Results 5th version Index of Social Progress of Cities- IPS Cities 2021

Posted by Local2030 Coalition, UN May 11 2022 0 Hubs

On May 5, the results of the Social Progress Index of the Cities of Colombia 2021 (IPS) were announced. The IPS provides a complementary view of the economic variables of development, allowing the results of government actions and policies to be reviewed through social and environmental indicators.

To learn more about the results of the 5th version of the Cities Social Progress Index - IPS Cities 2021, see:

The index, led by the Corona Foundation, the Network of Cities How We Are Going (RCCV), the Social Progress Imperative and Deloitte, has a three-dimensional structure, each one focused on measuring an essential concept for inclusive growth, as well as 12 components Indicators Thematic indicators made up of 54 indicators, which allow obtaining a granular and multifaceted vision of well-being.

The IPS of the cities of Colombia was born in September 2015 as the first subnational exercise to measure social progress, initially for 8 cities, all belonging to the RCCV. In 2022, the 5th version of the IPS Cities will be delivered with information from 2016 to 2020 and for 15 cities in the country, all of them part of the Network of Cities How We Are Going

“We must understand that the economic growth of a territory is not synonymous with social progress, since economic development is not always social. A country, a region or a city does not generate progress if it does not satisfy the basic needs of its citizens, if it does not generate optimal conditions to improve their quality of life, if it does not protect its environment and if it does not offer opportunities under an equity approach. ”, assured Diana Dajer, Manager of Citizenship of Fundación Corona.

From a general perspective, IPS found that in the 15 cities studied, Social Progress does not necessarily depend on economic growth. Likewise, 14 of the 15 cities have reached significant levels of social progress, which allows them to focus attention on other stages of development beyond basic needs.

In this version of the Index, Manizales continues to lead the results with 77.49 points out of 100, which means that it is the city with the highest development and incidence of social progress in the country. It is followed by Medellín with 70.49 and Montería with 70.47. Cities like Bogotá and Barranquilla are in the middle of the index of 7th and 8th place. Quibdó closes the ranking 54.16, being the city with the most challenges in terms of social progress in the country.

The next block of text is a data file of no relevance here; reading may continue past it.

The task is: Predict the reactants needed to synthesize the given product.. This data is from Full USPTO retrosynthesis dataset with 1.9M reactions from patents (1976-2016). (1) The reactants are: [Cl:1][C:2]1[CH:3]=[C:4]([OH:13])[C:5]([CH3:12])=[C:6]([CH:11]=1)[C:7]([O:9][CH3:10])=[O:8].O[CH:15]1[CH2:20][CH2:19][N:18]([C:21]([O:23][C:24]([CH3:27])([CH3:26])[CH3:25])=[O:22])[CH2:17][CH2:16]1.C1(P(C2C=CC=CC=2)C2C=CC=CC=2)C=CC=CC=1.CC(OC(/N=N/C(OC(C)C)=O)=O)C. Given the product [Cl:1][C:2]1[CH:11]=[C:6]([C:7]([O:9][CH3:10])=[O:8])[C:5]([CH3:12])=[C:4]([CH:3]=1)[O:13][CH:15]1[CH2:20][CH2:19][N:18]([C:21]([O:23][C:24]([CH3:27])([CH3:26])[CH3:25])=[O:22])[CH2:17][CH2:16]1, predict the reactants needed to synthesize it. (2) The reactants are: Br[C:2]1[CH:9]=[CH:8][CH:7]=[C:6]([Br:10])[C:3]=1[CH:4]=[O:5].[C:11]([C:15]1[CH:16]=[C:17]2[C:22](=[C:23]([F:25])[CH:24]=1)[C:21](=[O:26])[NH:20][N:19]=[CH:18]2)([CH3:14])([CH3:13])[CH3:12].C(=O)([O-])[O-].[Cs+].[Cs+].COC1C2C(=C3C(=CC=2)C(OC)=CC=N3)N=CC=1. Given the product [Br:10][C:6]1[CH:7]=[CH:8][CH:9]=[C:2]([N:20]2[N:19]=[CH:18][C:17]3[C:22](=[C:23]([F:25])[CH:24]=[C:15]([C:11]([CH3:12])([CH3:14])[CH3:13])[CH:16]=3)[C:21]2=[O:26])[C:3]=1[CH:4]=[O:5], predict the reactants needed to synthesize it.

The results of the three dimensions evaluated were:

Basic human needs dimension:

The first dimension assesses basic human needs, such as nutrition, basic health care, water, sanitation, shelter, and personal security. This dimension had an aggregate total of 76.70, where security is the component with the most challenges at the national level, with a result of 61.51. In cities like Bogotá or Medellín, thefts affect the perception of personal security, while in Quibdó it is homicides.

Likewise, the nutrition and basic medical care component, where aspects such as infant and maternal mortality and malnutrition, among others, are evaluated, is another component that requires priority attention, since it had a setback in the general results between 2016 and 2020.

Foundations of Wellbeing Dimension:

The second dimension is Foundations of Well-Being, which assesses access to basic knowledge, access to information and communications, health, well-being, and the sustainability of ecosystems.

For the results of this IPS, the Foundations of Well-being dimension obtained an aggregate score of 63.23. The components of access to basic knowledge and access to information and communications appear as progress markers, with scores of 63.23 and 69.63, respectively. On the contrary, the component that evaluates environmental quality warns about this aspect in cities, with the lowest result of the dimension with a score of 46.98.

Opportunity dimension:

The third dimension is Opportunities, which assesses human rights, personal freedom, free choice, tolerance, inclusion, and access to higher education.

The Opportunities dimension had a total result for the year 2020 of 60.89. The component that has advanced the most in this dimension is the guarantee of freedom and personal choice, obtaining a result of 68.89. For its part, the component of personal rights, which evaluates aspects such as the right to political participation or violence against children, obtained a 65.57.

In this dimension, the inclusion component, which reviews the situation of femicides, respect for people from the LGTBI community, people from ethnic minorities, people with disabilities and those displaced by violence, has great challenges, since it obtained the lowest score with 49.61 out of 100.

“This 5th version of the Cities Social Progress Index shows the panorama of Colombia prior to the impact of the Covid-19 pandemic at the socioeconomic level. The results provide valuable inputs for decision makers in the country, since they not only allow the identification of the challenges faced by cities, but also make a timely diagnosis of the particular needs of each one. The Social Progress Index becomes a fundamental tool not only to recognize the state of social welfare in the regions of the country prior to the Covid-19 crisis, but also to monitor the lags that the pandemic could cause in the standard of living. . of the inhabitants of the cities of Colombia in the coming years” , added Diego Maldonado, Director of the Network of Cities How We Are Going.

The story was originally published   here .

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